I wanted to take a moment and give a shout out to the ladies in the industry who have inspired me by building their own badass companies.

And then I paused.

Because when I reached out to my lady crew to write this post — the ones who I either watched from afar and were inspired by or watched from across the dining table over a giant glass of wine, trading war stories and words of support — I realized that almost my entire crew is white.

Which reminded me of this Ad Age picture. Sigh.

So, I almost didn’t publish this post. …

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Well, at least for a few hours.

There have definitely been days where Steven Slater, most famous for having one the most unbelievable quitting stories, has been my spirit animal.

For those that don’t remember, Steven is the Jetblue flight attendant who had had it. After a particularly rough day (after I assume what was a particularly rough period of time), this gem of a human got fed up, grabbed some booze, pulled the emergency slide and gloriously exited into 15-minutes of fame and eternal notoriety.

The fantasy of it all! Imagine, rather than logging into Headspace to do the 3 Minute Crisis Breathing Exercise, you just go fuck it, say your mind, pull the shoot and sashay away. …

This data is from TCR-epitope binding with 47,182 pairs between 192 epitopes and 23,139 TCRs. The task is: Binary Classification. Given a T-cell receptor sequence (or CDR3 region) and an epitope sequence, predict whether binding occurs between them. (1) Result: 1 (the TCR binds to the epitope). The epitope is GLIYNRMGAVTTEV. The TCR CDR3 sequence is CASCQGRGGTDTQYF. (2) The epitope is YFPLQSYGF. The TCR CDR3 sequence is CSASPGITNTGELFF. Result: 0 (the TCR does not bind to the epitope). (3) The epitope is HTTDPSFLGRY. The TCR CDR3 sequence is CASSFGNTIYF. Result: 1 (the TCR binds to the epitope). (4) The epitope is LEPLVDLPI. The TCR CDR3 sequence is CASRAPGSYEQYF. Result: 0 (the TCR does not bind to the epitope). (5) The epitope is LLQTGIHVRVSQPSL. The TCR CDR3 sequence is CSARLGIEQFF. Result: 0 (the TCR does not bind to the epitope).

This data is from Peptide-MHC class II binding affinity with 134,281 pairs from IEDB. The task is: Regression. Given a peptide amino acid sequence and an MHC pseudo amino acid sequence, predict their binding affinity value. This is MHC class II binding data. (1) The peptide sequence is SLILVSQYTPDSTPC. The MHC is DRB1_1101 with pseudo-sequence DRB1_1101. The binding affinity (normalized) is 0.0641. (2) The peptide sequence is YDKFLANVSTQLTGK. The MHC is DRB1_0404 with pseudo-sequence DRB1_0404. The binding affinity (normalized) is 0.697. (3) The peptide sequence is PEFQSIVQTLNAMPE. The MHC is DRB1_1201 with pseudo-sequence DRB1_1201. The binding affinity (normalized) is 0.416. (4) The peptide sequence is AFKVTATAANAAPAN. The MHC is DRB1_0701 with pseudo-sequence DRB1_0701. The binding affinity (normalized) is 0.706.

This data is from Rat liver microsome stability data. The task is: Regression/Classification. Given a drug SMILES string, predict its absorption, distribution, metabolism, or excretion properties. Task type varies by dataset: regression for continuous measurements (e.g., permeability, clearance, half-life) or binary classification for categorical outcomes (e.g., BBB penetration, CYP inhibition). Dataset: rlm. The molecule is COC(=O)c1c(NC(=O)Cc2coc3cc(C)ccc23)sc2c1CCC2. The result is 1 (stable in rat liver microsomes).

It’s not a sentence that I thought I’d be writing at this moment in my life, but I suppose that whole “God laughs at plans” thing turns out to be true sometimes.

Over three years ago I founded Wolf & Wilhelmine. I love W&W. I love the work we do redefining what brand means today and helping our clients’ companies be awesome. I love the way that we have a strong focus on respecting the talent. I love the Pack of people in our walls and have a lot of love for this crew that has dug in and built this company with me. I even love walking into work on Mondays. I know. …


I run my own company, ride my motorcycle solo cross country, wear a lot of black leather and have a somewhat intense hair cut. Because of those things, and perhaps other things, I often get called a badass. It’s not unusual for me to hear — sometimes in jest, sometimes not — “I wouldn’t want to mess with you.”

But I have been messed with. Many times. …

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I used to be the worst kind of woman in my twenties.

I was one of those women who would proudly hold up pictures of me from age five to 11 where, because of my haircut and an absolute allergy to girly clothes, would be mistaken for a boy. I used to say, with more than of touch of defensiveness, “I just get along better with guys, what’s the problem?” I wasn’t particularly nice to women my age, didn’t feel the need to connect with them and couldn’t stand their “bullshit drama.”

Yup. I was a peach.

As one is wont to do, I grew up. Thank god I did. Because as I’ve grown not only have I realized how much time I wasted with that attitude and how much learning and support I squandered, but how utterly incredible the women in my life are. …


heidi hackemer

riding. running. living.